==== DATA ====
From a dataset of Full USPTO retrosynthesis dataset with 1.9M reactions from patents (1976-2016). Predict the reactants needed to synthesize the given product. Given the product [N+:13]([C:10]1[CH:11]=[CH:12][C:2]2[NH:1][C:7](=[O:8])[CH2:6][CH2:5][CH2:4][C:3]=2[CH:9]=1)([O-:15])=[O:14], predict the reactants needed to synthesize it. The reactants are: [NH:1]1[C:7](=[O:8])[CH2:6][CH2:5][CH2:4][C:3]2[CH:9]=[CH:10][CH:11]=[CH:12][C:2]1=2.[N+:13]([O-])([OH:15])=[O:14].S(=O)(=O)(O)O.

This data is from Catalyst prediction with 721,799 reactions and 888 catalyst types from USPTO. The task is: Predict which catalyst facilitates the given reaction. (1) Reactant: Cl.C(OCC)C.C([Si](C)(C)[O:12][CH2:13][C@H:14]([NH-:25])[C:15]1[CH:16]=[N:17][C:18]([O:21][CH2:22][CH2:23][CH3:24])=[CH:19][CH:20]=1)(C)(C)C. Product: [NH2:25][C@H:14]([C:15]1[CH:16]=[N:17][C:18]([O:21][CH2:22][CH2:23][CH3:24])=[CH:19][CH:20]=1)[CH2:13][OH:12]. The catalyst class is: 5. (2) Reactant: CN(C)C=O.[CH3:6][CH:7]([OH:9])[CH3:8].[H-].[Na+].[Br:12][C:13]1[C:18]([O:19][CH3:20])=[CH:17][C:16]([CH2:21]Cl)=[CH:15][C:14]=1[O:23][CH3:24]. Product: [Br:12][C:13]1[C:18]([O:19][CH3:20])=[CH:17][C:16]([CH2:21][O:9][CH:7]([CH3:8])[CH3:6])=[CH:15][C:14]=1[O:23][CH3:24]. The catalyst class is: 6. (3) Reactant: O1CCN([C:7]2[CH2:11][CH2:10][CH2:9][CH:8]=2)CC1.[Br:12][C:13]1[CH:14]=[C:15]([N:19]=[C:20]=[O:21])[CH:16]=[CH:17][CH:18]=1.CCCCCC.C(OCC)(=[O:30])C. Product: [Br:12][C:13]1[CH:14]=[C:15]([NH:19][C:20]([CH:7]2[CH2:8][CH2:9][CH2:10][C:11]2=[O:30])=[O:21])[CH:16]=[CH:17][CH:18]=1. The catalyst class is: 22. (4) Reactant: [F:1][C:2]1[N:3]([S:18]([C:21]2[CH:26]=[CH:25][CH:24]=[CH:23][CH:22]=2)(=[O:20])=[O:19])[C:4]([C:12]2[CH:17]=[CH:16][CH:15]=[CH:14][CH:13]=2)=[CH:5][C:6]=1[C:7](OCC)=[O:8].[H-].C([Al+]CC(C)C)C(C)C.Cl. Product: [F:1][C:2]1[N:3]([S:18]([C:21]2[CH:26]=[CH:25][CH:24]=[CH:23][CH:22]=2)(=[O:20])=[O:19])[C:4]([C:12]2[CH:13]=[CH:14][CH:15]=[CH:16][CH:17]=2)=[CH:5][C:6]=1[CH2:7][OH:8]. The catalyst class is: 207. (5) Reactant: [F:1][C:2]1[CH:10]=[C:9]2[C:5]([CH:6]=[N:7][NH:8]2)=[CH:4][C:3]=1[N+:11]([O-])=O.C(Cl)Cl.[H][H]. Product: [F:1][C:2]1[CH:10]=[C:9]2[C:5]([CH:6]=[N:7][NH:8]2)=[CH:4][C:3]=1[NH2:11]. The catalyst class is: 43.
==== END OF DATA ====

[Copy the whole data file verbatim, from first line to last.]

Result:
From a dataset of Full USPTO retrosynthesis dataset with 1.9M reactions from patents (1976-2016). Predict the reactants needed to synthesize the given product. Given the product [N+:13]([C:10]1[CH:11]=[CH:12][C:2]2[NH:1][C:7](=[O:8])[CH2:6][CH2:5][CH2:4][C:3]=2[CH:9]=1)([O-:15])=[O:14], predict the reactants needed to synthesize it. The reactants are: [NH:1]1[C:7](=[O:8])[CH2:6][CH2:5][CH2:4][C:3]2[CH:9]=[CH:10][CH:11]=[CH:12][C:2]1=2.[N+:13]([O-])([OH:15])=[O:14].S(=O)(=O)(O)O.

This data is from Catalyst prediction with 721,799 reactions and 888 catalyst types from USPTO. The task is: Predict which catalyst facilitates the given reaction. (1) Reactant: Cl.C(OCC)C.C([Si](C)(C)[O:12][CH2:13][C@H:14]([NH-:25])[C:15]1[CH:16]=[N:17][C:18]([O:21][CH2:22][CH2:23][CH3:24])=[CH:19][CH:20]=1)(C)(C)C. Product: [NH2:25][C@H:14]([C:15]1[CH:16]=[N:17][C:18]([O:21][CH2:22][CH2:23][CH3:24])=[CH:19][CH:20]=1)[CH2:13][OH:12]. The catalyst class is: 5. (2) Reactant: CN(C)C=O.[CH3:6][CH:7]([OH:9])[CH3:8].[H-].[Na+].[Br:12][C:13]1[C:18]([O:19][CH3:20])=[CH:17][C:16]([CH2:21]Cl)=[CH:15][C:14]=1[O:23][CH3:24]. Product: [Br:12][C:13]1[C:18]([O:19][CH3:20])=[CH:17][C:16]([CH2:21][O:9][CH:7]([CH3:8])[CH3:6])=[CH:15][C:14]=1[O:23][CH3:24]. The catalyst class is: 6. (3) Reactant: O1CCN([C:7]2[CH2:11][CH2:10][CH2:9][CH:8]=2)CC1.[Br:12][C:13]1[CH:14]=[C:15]([N:19]=[C:20]=[O:21])[CH:16]=[CH:17][CH:18]=1.CCCCCC.C(OCC)(=[O:30])C. Product: [Br:12][C:13]1[CH:14]=[C:15]([NH:19][C:20]([CH:7]2[CH2:8][CH2:9][CH2:10][C:11]2=[O:30])=[O:21])[CH:16]=[CH:17][CH:18]=1. The catalyst class is: 22. (4) Reactant: [F:1][C:2]1[N:3]([S:18]([C:21]2[CH:26]=[CH:25][CH:24]=[CH:23][CH:22]=2)(=[O:20])=[O:19])[C:4]([C:12]2[CH:17]=[CH:16][CH:15]=[CH:14][CH:13]=2)=[CH:5][C:6]=1[C:7](OCC)=[O:8].[H-].C([Al+]CC(C)C)C(C)C.Cl. Product: [F:1][C:2]1[N:3]([S:18]([C:21]2[CH:26]=[CH:25][CH:24]=[CH:23][CH:22]=2)(=[O:20])=[O:19])[C:4]([C:12]2[CH:13]=[CH:14][CH:15]=[CH:16][CH:17]=2)=[CH:5][C:6]=1[CH2:7][OH:8]. The catalyst class is: 207. (5) Reactant: [F:1][C:2]1[CH:10]=[C:9]2[C:5]([CH:6]=[N:7][NH:8]2)=[CH:4][C:3]=1[N+:11]([O-])=O.C(Cl)Cl.[H][H]. Product: [F:1][C:2]1[CH:10]=[C:9]2[C:5]([CH:6]=[N:7][NH:8]2)=[CH:4][C:3]=1[NH2:11]. The catalyst class is: 43.